February 15, 2022
HTML Headings help website users and search engines to read and understand the page content. They act as signposts to readers and make it easier to figure out what a page is about. Headings also define which part of your content is essential and show how they are connected. Here, we will give you some tips on thinking about headers and using them to improve your content.
Headings are signposts that guide readers through the post. They should indicate what section or particular paragraph is about. Otherwise, people won't know what to expect.
People like to scan content, get an idea of what the text is about, and decide which sections of the text they will read first. HTML Headings help them do this. Scanning a text becomes significantly more complicated for people when it doesn't contain any headings. It is even worse when you add a long text block after a heading.
It is good practice to make sure that your headings are informative to the reader for web copy. Some readers like to tease their audience in the headings, trying to entice them to read further. While that can work very well, it is easy to get wrong. It would be best if you remember that headings' main focus must be on the content – and the primary purpose should be to make the text easier to understand.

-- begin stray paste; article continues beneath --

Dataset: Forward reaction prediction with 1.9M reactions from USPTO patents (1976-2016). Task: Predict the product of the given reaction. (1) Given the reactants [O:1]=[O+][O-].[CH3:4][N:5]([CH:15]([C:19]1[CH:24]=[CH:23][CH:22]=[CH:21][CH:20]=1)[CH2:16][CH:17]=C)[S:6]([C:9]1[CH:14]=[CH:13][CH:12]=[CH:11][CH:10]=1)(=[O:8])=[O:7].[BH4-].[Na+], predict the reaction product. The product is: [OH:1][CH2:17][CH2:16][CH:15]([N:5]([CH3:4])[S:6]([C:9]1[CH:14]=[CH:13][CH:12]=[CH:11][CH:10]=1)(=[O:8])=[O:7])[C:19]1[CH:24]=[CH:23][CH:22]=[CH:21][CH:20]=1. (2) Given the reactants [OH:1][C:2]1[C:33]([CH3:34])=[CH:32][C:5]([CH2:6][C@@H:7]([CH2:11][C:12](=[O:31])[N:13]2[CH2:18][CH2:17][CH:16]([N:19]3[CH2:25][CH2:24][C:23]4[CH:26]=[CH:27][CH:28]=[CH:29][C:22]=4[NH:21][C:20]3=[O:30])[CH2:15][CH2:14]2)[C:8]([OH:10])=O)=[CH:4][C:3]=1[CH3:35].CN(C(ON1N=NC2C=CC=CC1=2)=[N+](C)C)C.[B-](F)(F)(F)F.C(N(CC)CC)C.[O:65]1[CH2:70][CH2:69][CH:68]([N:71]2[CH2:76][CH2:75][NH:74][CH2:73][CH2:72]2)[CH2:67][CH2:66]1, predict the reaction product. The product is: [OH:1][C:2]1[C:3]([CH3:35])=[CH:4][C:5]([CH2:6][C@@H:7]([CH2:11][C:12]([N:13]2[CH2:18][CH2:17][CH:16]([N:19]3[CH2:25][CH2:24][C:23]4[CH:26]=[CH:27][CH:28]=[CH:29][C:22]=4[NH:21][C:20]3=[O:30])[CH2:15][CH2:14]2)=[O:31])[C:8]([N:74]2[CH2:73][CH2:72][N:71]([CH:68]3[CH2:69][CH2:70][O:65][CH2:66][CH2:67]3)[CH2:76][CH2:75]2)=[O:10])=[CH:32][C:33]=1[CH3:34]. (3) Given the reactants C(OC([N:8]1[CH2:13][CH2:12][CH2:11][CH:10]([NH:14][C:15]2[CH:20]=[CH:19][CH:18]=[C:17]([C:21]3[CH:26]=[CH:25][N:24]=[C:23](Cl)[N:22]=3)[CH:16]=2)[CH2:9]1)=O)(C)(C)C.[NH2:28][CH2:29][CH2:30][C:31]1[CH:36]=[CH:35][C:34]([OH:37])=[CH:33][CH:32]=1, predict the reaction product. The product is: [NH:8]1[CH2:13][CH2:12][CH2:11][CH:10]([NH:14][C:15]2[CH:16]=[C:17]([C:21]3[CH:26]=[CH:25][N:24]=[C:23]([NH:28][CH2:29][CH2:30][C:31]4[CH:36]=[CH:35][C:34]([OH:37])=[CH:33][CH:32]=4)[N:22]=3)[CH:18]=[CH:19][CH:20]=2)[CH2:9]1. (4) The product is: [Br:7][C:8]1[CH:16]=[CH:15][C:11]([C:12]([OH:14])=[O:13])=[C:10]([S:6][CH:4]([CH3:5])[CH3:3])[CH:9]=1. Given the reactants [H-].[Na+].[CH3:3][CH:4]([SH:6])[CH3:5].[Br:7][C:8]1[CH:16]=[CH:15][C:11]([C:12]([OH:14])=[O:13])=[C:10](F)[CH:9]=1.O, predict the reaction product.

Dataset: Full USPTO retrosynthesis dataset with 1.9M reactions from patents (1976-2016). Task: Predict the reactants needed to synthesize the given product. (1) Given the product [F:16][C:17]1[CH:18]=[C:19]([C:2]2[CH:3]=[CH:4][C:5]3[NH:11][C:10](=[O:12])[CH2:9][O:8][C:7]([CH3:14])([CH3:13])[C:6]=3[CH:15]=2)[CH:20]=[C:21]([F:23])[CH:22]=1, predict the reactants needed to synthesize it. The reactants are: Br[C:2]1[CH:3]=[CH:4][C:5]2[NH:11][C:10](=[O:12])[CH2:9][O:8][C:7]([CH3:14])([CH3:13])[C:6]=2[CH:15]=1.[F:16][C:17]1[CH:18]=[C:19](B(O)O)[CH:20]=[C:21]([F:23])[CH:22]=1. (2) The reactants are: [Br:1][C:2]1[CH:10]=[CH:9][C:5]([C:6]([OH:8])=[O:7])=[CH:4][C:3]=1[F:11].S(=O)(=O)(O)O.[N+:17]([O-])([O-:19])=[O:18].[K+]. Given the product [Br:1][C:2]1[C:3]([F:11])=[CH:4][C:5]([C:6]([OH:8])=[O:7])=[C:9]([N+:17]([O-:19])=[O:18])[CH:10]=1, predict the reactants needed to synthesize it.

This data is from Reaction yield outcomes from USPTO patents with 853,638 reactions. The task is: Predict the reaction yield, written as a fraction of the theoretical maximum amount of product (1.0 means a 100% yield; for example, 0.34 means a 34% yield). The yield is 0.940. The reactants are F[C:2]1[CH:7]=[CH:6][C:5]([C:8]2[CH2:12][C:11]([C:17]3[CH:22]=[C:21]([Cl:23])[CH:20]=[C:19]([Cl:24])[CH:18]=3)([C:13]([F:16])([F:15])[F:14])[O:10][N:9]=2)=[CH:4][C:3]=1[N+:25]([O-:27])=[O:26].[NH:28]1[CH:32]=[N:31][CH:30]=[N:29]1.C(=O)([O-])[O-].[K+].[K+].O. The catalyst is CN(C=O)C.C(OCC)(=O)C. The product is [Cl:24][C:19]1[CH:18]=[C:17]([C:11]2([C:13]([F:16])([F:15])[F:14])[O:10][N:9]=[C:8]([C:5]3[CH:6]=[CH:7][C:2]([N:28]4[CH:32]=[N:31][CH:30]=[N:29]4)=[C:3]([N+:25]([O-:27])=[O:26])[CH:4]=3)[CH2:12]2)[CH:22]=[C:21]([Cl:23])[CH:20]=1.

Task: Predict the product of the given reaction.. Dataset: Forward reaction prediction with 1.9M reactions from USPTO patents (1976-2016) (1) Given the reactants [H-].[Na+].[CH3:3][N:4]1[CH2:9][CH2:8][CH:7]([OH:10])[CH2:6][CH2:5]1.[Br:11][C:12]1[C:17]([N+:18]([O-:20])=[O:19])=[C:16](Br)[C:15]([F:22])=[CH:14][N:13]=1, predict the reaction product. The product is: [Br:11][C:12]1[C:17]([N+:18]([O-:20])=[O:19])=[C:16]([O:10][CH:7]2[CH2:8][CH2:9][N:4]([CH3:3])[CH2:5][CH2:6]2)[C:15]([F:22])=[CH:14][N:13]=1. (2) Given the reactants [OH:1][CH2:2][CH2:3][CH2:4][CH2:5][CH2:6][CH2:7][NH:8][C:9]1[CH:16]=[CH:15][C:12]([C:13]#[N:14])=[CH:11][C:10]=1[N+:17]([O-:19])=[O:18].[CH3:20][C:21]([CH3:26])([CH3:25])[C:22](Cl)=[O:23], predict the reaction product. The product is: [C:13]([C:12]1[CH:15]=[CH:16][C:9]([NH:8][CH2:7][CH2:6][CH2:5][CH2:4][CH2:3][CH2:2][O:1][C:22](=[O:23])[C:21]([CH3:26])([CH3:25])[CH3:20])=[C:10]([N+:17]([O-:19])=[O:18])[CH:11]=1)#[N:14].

When restructuring your text to add a heading, make sure your paragraph's first sentence contains this paragraph's essential information. Also, keep in mind: firstly, website users should start with a core sentence on which you elaborate in the rest of the paragraph. Secondly, think about how the information is structured in your sections, the relation between paragraphs, and how a subheading can help make that information easier to understand.
Remember, you are limited to using one H1 heading on each page. The H1 heading should be the name or title of your web page or post. In this article. "How to use headings on your site". You can think about your H1 like you would think of the article's name. On a product page, it should be the product name etc.
Then, when you write your text, you may use H2 and H3 subheadings to name different sections. Think of H2 subheadings like the chapters of a book. Those individual sections may also use specific subheaders (H3, H4 tags, etc.) to introduce sub-sections.
It's rare for most posts to get deeper to need to use H4 tags and beyond unless you're writing long or extraordinary content.
You should always structure the document correctly, so yes, it should be H2 after H1, H3 after H2.
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